Potential Robot Hazards and How to Avoid Them
Industrial robots are revolutionizing manufacturing. Robots optimize production related tasks through increasing productivity, improving product quality, reducing material waste, and decreasing costs. The benefits of robotic automation have led to more manufacturers adding articulated robots to their factory floors. It is common to see a FANUC R-2000ib/165F along assembly lines or a FANUC Arcmate 120ic welding metals.
While robots have many advantages, there can be additional hazards to floor workers associated with them. It is important to review robotic safety standards and implement safety practices for robotic automation. This will help to prevent any hazards from six axis robots and ensure a safe work environment.
Types of Robotic AccidentsOHSA outlines guidelines to ensure safe work environments for employees. Their technical manual lists the four types of accidents associated with robots.
- • Impact or Collision Accident - These accidents occur when part of the robot collides with a worker. These types of accidents can be the result of unpredicted movement, malfunctions, or unplanned program alterations.
- • Crushing or Trapping Accidents - These include accidents in which the robot manipulator arm or peripheral equipment catches a worker’s limb or another body part.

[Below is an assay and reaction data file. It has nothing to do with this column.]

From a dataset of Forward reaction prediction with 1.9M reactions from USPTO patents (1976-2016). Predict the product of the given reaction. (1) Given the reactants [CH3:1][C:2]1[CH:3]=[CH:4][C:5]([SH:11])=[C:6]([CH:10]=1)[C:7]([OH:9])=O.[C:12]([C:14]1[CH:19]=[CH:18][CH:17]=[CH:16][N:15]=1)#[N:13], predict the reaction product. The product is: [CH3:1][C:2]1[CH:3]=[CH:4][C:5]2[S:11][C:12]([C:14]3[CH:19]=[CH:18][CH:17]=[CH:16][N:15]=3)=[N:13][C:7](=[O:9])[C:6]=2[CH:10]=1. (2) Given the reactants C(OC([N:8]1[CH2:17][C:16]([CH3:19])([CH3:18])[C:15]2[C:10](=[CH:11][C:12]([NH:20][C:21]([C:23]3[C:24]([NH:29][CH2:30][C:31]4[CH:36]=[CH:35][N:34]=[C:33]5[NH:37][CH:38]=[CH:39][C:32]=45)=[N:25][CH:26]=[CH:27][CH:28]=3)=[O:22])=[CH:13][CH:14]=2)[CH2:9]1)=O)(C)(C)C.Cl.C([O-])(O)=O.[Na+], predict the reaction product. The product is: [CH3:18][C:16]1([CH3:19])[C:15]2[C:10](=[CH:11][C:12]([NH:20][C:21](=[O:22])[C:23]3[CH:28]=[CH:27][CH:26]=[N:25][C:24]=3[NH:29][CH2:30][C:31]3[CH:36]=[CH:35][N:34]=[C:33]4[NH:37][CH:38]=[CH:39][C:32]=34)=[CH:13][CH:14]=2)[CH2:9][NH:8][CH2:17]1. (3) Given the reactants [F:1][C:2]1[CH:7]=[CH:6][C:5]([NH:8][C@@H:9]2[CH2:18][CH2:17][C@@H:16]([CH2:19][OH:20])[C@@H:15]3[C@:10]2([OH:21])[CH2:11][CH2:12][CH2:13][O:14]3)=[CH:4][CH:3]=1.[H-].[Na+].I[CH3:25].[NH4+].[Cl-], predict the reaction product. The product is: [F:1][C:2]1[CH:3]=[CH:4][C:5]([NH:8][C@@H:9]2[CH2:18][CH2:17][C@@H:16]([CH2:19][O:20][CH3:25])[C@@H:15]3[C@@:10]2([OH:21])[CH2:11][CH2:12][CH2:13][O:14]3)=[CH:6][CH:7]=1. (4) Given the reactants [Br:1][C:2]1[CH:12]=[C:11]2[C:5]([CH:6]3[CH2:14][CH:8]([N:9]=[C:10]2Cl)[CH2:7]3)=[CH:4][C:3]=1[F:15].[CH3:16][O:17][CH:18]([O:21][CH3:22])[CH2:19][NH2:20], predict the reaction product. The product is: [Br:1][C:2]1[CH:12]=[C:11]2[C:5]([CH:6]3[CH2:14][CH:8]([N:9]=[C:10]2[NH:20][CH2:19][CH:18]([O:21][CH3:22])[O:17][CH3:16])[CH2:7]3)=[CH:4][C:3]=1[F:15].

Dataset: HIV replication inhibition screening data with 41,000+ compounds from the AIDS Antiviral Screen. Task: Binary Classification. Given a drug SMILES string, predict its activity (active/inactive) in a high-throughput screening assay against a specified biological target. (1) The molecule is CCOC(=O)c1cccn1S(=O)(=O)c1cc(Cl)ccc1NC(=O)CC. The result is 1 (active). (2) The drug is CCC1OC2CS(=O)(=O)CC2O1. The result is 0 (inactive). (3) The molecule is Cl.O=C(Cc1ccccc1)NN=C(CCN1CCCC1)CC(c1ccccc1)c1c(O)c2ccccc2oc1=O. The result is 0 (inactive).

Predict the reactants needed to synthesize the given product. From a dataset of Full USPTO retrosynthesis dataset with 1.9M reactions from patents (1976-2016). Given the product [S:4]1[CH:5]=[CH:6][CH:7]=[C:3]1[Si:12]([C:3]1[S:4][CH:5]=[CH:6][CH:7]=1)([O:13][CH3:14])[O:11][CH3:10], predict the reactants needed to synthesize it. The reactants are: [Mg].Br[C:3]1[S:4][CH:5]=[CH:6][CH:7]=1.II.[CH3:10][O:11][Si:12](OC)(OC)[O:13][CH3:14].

- • Mechanical Part Accidents - These accidents occur when a component of the robot such as the EOAT, power source, or drive malfunctions or completely breaks down.
- • Other Accidents - This category includes accidents relating to environmental factors, leaking fluids, welding hazards, electrical issues, among many others.
Common Causes of Robot AccidentsUnderstanding the types of accidents that occur and their most common sources is important for their prevention. OHSA also outlines in their manual the seven most common causes of robot related accidents.
- • Mechanical Errors - Mechanical errors or failures are unexpected and can cause dangerous situations for workers. They may lead to faulty robot operation.
- • Control Errors - These include software malfunctions, electromagnetic interference, or faults in the robot’s control systems causing abnormal robot movements.
- • Environmental Interference - This cause is from external factors that can affect a robot’s operation such as cable interference or power loss.
- • Power System Failure - A robot’s power source can experience disruptions causing malfunctioning controls, electrical shock, or electrical fires.
- • Human Error - Human errors include inaccurate programming, poor maintenance, improper setup, or lack of caution and can result in a wide range of robotic accidents.
- • Unauthorized Access - Entering a robot’s work area without authorized access due to failure of understanding the robot’s safeguards or failure of the safeguarding devices themselves can cause serious harm to workers.
- • Poor Installation - Incorrectly installing a robotic system or failing to perform critical testing measures can cause a number of hazards and create a dangerous work environment.